Etymology 1Edit

From weak +‎ -ly; compare Old English wāclīċ (weak; ignoble; mean), and Old Norse veikligr (weakly; sick); both ultimately from Proto-Germanic *waikalīkaz (weakly; weak).


weakly (comparative weaklier, superlative weakliest)

  1. Frail, sickly or of a delicate constitution; weak.
    • 1885, I lay in weakly case and confined to my bed for four months before I was able to rise and health returned to me. — Sir Richard Burton, The Book of the Thousand Nights and a Night, Night 18
    • 1889, I'd always been but weakly, / And my baby was just born; / A neighbour minded her by day, / I minded her till morn. — WB Yeats, ‘The Ballad of Moll Magee’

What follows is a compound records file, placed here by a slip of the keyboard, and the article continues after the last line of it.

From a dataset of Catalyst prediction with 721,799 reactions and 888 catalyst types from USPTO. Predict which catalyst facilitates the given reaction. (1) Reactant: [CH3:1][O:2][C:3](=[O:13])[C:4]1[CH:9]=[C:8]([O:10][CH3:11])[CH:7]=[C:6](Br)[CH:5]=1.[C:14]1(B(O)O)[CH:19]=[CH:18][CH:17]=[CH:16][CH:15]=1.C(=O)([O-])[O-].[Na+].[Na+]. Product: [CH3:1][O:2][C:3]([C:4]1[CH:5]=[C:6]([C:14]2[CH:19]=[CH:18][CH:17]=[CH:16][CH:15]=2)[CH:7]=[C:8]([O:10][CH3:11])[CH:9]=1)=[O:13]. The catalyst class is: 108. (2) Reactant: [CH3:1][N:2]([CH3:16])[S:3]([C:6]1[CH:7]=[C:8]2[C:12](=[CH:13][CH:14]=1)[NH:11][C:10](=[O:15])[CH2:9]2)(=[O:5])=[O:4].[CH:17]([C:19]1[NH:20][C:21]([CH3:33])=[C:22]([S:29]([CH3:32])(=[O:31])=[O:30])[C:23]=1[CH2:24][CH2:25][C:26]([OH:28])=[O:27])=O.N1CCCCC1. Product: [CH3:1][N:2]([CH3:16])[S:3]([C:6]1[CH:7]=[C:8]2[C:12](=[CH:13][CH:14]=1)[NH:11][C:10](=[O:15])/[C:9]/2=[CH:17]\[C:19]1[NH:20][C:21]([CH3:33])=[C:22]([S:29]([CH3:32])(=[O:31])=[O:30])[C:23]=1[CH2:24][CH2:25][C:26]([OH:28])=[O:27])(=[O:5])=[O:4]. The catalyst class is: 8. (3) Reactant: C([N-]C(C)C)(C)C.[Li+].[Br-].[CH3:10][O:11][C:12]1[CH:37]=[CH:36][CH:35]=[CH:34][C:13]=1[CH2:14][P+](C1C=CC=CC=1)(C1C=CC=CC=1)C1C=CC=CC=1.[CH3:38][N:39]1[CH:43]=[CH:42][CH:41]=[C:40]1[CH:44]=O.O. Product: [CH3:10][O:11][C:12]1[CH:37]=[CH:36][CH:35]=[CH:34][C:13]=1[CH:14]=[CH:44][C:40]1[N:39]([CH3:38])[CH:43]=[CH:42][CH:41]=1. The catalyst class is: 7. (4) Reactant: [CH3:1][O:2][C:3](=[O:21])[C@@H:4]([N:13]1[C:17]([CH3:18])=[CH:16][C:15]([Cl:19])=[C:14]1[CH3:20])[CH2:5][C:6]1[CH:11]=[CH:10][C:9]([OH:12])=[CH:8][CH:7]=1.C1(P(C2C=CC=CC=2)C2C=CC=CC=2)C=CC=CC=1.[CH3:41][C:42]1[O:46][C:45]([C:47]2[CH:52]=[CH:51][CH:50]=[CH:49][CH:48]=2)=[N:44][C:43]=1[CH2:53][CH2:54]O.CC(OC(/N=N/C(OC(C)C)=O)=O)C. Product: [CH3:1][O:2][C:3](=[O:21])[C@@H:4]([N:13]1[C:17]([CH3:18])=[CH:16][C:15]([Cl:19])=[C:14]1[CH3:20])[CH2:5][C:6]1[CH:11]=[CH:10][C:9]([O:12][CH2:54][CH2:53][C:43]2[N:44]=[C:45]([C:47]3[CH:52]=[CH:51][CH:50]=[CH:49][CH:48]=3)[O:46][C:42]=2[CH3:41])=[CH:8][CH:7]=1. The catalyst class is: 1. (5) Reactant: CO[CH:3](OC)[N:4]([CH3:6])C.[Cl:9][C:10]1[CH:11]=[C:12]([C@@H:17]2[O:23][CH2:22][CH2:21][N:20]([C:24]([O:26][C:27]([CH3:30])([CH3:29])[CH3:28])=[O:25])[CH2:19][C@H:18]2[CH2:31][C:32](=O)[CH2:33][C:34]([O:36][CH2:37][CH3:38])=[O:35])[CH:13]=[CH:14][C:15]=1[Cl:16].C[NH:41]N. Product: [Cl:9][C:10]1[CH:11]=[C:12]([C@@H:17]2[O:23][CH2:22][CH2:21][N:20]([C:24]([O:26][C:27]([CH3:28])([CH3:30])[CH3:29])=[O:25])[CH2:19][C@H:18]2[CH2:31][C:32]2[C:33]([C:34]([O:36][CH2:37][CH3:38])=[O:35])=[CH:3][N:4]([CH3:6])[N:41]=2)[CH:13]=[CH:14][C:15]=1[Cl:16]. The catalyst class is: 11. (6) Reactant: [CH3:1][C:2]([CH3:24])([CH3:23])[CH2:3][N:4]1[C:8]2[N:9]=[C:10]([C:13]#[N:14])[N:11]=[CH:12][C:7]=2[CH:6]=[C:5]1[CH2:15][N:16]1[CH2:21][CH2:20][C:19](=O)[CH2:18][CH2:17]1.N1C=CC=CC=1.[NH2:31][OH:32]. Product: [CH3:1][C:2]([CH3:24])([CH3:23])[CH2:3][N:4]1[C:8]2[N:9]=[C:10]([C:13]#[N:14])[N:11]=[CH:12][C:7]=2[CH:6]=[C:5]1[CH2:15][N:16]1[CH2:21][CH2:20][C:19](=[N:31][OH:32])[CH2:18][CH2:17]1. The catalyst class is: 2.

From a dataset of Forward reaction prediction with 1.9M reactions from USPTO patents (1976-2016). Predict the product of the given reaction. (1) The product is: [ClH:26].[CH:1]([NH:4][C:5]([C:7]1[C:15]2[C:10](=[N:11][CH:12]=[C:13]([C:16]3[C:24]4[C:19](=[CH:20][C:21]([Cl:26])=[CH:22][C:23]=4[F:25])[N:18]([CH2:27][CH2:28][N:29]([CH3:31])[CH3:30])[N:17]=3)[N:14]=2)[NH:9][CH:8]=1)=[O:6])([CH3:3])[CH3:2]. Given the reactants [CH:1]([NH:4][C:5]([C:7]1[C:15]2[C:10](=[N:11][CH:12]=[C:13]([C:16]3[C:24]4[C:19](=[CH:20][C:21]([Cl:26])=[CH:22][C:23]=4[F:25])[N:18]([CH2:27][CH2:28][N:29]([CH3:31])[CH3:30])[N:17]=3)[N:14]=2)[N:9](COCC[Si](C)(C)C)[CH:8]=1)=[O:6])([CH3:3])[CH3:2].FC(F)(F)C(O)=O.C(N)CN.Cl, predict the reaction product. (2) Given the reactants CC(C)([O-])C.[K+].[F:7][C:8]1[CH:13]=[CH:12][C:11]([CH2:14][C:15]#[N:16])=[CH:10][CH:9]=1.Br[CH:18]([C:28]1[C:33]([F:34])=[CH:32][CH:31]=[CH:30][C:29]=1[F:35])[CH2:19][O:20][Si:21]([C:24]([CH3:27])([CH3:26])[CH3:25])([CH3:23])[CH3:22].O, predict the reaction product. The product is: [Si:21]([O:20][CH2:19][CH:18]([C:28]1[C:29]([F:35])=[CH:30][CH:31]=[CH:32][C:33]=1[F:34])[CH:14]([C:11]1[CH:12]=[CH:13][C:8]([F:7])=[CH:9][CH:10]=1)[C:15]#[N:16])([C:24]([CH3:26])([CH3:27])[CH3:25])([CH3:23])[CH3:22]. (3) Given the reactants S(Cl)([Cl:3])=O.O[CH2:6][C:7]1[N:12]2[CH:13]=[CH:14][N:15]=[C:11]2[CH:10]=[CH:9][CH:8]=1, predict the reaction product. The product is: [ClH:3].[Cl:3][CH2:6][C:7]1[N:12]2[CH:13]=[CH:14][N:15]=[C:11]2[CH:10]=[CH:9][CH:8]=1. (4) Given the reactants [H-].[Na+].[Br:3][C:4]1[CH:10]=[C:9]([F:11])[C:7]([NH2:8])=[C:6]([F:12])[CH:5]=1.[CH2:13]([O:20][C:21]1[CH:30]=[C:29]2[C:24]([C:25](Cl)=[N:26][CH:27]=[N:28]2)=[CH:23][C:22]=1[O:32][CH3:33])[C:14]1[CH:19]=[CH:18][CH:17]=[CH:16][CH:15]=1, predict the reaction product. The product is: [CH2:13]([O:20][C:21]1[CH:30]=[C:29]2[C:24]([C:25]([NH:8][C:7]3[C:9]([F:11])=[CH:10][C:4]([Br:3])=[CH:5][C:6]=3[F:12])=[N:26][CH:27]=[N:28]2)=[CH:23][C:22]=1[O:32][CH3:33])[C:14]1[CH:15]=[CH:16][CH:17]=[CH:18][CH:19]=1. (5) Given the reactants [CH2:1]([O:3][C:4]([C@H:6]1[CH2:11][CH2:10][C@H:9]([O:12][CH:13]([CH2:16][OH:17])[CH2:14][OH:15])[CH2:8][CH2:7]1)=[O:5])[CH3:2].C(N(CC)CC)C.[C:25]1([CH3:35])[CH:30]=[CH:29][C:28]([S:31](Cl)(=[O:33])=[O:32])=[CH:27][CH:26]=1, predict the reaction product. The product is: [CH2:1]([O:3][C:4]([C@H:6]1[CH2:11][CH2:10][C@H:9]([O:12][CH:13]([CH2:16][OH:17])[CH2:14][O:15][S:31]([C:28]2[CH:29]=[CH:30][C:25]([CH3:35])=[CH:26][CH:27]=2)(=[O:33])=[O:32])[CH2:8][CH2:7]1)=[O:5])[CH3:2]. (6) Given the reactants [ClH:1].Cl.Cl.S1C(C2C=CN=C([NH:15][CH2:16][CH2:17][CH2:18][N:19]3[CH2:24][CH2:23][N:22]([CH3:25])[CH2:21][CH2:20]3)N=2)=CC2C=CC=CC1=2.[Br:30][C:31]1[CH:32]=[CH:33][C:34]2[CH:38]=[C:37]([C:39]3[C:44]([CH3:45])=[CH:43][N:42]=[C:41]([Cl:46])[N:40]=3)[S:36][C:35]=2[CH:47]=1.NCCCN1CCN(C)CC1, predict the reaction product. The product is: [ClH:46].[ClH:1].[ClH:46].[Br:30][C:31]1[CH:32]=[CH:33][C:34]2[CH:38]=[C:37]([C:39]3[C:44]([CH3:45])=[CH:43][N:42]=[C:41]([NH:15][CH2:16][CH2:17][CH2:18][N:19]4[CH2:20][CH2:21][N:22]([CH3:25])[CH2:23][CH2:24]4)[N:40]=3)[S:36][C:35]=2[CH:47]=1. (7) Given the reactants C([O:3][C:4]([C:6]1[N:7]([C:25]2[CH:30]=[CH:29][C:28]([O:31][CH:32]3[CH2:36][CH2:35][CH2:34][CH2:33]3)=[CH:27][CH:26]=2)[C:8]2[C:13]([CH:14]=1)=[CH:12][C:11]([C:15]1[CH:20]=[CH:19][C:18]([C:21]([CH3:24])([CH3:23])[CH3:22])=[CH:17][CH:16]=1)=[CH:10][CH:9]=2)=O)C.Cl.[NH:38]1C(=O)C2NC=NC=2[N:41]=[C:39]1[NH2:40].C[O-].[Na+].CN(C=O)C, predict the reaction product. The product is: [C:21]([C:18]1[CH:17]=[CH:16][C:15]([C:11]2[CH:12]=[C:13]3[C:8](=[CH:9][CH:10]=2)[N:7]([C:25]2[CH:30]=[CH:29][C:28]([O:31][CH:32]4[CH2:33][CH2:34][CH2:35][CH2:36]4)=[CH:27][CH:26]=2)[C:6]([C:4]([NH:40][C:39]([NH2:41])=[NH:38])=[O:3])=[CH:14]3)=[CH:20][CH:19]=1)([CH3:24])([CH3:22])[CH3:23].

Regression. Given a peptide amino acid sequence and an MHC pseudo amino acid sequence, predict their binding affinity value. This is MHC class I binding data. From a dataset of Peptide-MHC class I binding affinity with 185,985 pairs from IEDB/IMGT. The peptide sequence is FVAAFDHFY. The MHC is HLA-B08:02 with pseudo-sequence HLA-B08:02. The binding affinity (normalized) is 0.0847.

• 1922, Virginia Woolf, Jacob's Room Chapter 1
      "Oh, a huge crab," Jacob murmured—and begins his journey on weakly legs on the sandy bottom.

Etymology 2Edit

From Middle English weykly, equivalent to weak +‎ -ly. Compare Old High German weihlīcho (weakly), Middle English wocliche, wokli, wacliche (both from Proto-Germanic *waikalīkō).


weakly (comparative more weakly, superlative most weakly)

  1. With little strength or force